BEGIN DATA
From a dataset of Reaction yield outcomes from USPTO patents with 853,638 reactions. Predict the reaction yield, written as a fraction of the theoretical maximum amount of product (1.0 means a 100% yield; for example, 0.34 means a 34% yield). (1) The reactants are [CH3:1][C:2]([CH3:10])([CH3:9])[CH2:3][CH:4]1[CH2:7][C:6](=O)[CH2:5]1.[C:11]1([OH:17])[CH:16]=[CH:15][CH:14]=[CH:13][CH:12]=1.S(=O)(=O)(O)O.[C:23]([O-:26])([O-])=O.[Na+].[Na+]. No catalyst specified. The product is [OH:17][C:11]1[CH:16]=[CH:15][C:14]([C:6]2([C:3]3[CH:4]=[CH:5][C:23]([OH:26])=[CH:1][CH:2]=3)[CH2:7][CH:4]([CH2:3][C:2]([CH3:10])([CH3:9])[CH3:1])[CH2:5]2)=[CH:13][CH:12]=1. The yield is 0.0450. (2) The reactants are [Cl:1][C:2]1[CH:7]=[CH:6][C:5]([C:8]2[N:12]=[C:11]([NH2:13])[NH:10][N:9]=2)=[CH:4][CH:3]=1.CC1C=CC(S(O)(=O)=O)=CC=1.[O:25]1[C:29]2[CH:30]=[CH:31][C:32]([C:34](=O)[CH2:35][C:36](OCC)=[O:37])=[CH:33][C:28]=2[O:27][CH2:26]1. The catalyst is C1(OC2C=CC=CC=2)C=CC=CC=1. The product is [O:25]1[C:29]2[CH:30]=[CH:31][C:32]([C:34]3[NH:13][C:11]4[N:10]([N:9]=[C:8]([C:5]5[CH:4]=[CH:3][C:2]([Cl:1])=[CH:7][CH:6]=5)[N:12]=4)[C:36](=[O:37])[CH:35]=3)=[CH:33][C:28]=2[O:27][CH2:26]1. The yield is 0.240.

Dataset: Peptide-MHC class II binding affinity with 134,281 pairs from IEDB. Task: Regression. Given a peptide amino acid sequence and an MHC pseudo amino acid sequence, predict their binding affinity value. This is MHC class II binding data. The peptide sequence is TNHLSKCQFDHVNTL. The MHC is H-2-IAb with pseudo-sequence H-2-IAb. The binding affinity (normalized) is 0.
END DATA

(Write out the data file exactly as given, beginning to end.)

From a dataset of Reaction yield outcomes from USPTO patents with 853,638 reactions. Predict the reaction yield, written as a fraction of the theoretical maximum amount of product (1.0 means a 100% yield; for example, 0.34 means a 34% yield). (1) The reactants are [CH3:1][C:2]([CH3:10])([CH3:9])[CH2:3][CH:4]1[CH2:7][C:6](=O)[CH2:5]1.[C:11]1([OH:17])[CH:16]=[CH:15][CH:14]=[CH:13][CH:12]=1.S(=O)(=O)(O)O.[C:23]([O-:26])([O-])=O.[Na+].[Na+]. No catalyst specified. The product is [OH:17][C:11]1[CH:16]=[CH:15][C:14]([C:6]2([C:3]3[CH:4]=[CH:5][C:23]([OH:26])=[CH:1][CH:2]=3)[CH2:7][CH:4]([CH2:3][C:2]([CH3:10])([CH3:9])[CH3:1])[CH2:5]2)=[CH:13][CH:12]=1. The yield is 0.0450. (2) The reactants are [Cl:1][C:2]1[CH:7]=[CH:6][C:5]([C:8]2[N:12]=[C:11]([NH2:13])[NH:10][N:9]=2)=[CH:4][CH:3]=1.CC1C=CC(S(O)(=O)=O)=CC=1.[O:25]1[C:29]2[CH:30]=[CH:31][C:32]([C:34](=O)[CH2:35][C:36](OCC)=[O:37])=[CH:33][C:28]=2[O:27][CH2:26]1. The catalyst is C1(OC2C=CC=CC=2)C=CC=CC=1. The product is [O:25]1[C:29]2[CH:30]=[CH:31][C:32]([C:34]3[NH:13][C:11]4[N:10]([N:9]=[C:8]([C:5]5[CH:4]=[CH:3][C:2]([Cl:1])=[CH:7][CH:6]=5)[N:12]=4)[C:36](=[O:37])[CH:35]=3)=[CH:33][C:28]=2[O:27][CH2:26]1. The yield is 0.240.

Dataset: Peptide-MHC class II binding affinity with 134,281 pairs from IEDB. Task: Regression. Given a peptide amino acid sequence and an MHC pseudo amino acid sequence, predict their binding affinity value. This is MHC class II binding data. The peptide sequence is TNHLSKCQFDHVNTL. The MHC is H-2-IAb with pseudo-sequence H-2-IAb. The binding affinity (normalized) is 0.